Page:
Cats are notorious for playing their cards close to the vest and not letting on when they’re experiencing pain. While frustrating for cat owners, it makes sense that a solitary animal like a cat would instinctively hide signs of an illness or injury in the wild as a form of self-protection. How can you tell if your cat is in pain and needs to see the vet? Here are a few indicators to watch for.
1. Body Language
Cats who are experiencing pain will often sit in a crouched or hunched position. The back will have a high curve, the head will be lowered, and the paws will be tucked under the body. A cat with a moderate to severe pain level will sit like this rather than lie down flat in a relaxed position.
When a cat cries out in pain, you can be pretty sure the pain level is severe. If you touch an area of the body where the cat feels pain, she will often cry out, and also may flinch, hiss, bite, or tense up. If your cat is naturally vocal, listen for a meow that sounds different than normal, more frequent, or more demanding to gauge mild to moderate pain.
Cats who are sick or in pain will often seek out dark, quiet places to go off by themselves and hide. If your normally social cat retreats to the back of the closet or under blankets or furniture, this could be a warning sign of pain…especially if he also sits in the crouched position while hiding.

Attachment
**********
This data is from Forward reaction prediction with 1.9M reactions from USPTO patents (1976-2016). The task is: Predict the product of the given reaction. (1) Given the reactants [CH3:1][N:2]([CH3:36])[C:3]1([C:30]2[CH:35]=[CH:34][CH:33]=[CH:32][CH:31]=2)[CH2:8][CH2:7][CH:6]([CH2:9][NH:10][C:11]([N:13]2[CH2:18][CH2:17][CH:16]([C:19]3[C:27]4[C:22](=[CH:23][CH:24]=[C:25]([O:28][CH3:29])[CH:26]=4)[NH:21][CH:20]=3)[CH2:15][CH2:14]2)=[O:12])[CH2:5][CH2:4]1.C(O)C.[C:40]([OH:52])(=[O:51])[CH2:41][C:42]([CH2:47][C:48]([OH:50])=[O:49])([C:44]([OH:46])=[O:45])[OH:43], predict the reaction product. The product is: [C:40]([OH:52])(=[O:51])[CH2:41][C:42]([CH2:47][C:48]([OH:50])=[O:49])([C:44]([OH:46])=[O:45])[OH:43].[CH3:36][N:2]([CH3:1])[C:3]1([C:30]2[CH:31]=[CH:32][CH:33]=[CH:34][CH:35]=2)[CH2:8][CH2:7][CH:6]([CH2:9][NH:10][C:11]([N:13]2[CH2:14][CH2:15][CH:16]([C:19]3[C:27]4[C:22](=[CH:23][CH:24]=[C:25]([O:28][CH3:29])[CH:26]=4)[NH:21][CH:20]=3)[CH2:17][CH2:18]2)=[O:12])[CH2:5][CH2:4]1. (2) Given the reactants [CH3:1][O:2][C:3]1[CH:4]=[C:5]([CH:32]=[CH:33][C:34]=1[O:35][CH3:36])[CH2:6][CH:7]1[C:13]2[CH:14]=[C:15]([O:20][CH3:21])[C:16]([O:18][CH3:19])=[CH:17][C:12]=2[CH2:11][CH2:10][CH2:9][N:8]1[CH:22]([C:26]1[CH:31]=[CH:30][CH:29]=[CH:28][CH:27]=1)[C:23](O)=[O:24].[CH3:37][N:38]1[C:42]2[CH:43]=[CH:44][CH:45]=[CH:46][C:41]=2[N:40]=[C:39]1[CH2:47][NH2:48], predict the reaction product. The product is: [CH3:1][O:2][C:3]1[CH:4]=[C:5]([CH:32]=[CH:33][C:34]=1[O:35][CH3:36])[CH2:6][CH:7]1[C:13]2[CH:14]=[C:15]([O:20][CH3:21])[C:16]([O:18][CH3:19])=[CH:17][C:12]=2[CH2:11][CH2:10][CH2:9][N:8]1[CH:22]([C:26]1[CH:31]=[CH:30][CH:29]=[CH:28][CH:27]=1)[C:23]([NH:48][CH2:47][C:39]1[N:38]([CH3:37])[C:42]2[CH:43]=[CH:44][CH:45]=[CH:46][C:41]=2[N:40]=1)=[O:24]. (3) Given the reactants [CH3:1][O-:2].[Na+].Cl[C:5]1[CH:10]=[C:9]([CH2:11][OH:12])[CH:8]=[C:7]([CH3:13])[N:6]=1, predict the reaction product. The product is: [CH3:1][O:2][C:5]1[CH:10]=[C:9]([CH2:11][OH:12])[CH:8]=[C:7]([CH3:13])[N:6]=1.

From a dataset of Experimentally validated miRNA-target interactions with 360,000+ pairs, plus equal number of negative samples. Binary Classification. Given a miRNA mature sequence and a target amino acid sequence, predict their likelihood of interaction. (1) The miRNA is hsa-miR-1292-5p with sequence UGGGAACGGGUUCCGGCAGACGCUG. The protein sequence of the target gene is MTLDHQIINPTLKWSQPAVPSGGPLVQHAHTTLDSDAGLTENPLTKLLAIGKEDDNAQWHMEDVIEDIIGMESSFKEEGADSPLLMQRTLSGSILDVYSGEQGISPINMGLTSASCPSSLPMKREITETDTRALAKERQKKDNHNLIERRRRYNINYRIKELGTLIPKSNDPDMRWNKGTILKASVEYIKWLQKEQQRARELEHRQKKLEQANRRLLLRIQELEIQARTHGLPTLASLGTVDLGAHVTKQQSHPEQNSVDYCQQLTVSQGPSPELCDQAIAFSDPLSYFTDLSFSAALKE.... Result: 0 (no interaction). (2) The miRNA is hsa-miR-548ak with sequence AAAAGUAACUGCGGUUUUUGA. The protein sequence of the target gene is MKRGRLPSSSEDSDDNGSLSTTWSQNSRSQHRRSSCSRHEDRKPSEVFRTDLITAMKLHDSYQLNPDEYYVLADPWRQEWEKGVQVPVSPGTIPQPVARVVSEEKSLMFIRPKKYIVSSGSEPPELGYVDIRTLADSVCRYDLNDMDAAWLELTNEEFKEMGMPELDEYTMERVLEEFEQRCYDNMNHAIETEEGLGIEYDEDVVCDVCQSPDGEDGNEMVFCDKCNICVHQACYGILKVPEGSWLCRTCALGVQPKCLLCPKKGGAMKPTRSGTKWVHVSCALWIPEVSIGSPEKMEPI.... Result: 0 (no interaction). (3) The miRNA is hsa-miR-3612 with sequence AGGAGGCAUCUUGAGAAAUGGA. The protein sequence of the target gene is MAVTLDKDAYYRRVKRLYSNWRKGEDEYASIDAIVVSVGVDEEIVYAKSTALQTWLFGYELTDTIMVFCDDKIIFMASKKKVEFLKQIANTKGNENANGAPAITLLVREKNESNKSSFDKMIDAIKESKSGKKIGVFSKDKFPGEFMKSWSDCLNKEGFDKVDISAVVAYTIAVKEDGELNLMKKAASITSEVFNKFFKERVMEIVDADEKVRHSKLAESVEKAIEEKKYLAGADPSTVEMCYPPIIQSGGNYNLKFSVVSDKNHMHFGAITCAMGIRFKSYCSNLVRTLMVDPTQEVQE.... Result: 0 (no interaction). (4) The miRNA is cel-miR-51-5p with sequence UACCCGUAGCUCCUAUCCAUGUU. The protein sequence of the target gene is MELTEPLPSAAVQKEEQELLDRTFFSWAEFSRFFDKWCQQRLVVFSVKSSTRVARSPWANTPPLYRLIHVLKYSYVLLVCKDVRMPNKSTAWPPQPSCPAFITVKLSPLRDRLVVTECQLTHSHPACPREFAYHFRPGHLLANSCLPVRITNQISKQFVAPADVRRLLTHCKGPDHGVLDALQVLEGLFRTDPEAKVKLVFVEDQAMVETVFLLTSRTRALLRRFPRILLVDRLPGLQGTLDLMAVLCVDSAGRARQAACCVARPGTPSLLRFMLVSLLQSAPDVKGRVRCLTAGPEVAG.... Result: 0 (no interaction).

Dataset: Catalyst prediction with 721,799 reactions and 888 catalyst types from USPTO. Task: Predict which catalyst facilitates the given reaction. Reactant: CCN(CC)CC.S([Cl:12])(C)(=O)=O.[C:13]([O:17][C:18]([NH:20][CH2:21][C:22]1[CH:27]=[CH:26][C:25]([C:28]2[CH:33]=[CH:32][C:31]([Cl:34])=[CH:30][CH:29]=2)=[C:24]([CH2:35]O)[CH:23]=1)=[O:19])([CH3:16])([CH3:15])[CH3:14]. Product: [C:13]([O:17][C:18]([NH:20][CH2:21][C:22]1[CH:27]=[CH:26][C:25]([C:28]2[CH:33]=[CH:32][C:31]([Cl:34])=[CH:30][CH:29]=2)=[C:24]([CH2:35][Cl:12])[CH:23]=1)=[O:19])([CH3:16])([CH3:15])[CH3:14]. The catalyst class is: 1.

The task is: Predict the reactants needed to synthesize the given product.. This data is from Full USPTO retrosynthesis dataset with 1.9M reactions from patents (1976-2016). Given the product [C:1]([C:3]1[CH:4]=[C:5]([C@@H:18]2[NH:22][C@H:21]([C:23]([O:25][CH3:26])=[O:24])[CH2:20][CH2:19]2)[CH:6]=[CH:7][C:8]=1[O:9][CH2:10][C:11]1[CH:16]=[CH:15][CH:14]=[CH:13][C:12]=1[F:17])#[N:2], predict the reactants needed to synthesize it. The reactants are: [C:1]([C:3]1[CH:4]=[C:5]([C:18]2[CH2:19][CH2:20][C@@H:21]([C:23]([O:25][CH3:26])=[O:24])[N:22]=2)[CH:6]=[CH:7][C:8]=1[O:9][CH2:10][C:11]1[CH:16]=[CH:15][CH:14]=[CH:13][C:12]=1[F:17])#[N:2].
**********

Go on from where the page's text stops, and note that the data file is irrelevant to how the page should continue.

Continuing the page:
A cat in pain will often obsessively lick the area of discomfort. A cat will lick an injured paw or an itchy back. Cats experiencing urinary blockages will engage in frequent licking of the kitty private parts. If you see this type of licking combined with frequent, unproductive trips to the litter box, get your cat to the vet ASAP.
Cats have very expressive eyes. A cat who’s feeling fine will have eyes that look bright and react to the light and objects in his field of vision in a normal way. Cats in pain often have dilated pupils, regardless of the light. You may notice a strange look in their eyes and their facial expressions in general. Staring into space with a blank expression and not looking directly at you (or other things, like food) is common.
If your cat is showing one or more of these signs of pain, be sure to make an appointment with the vet as soon as you can.
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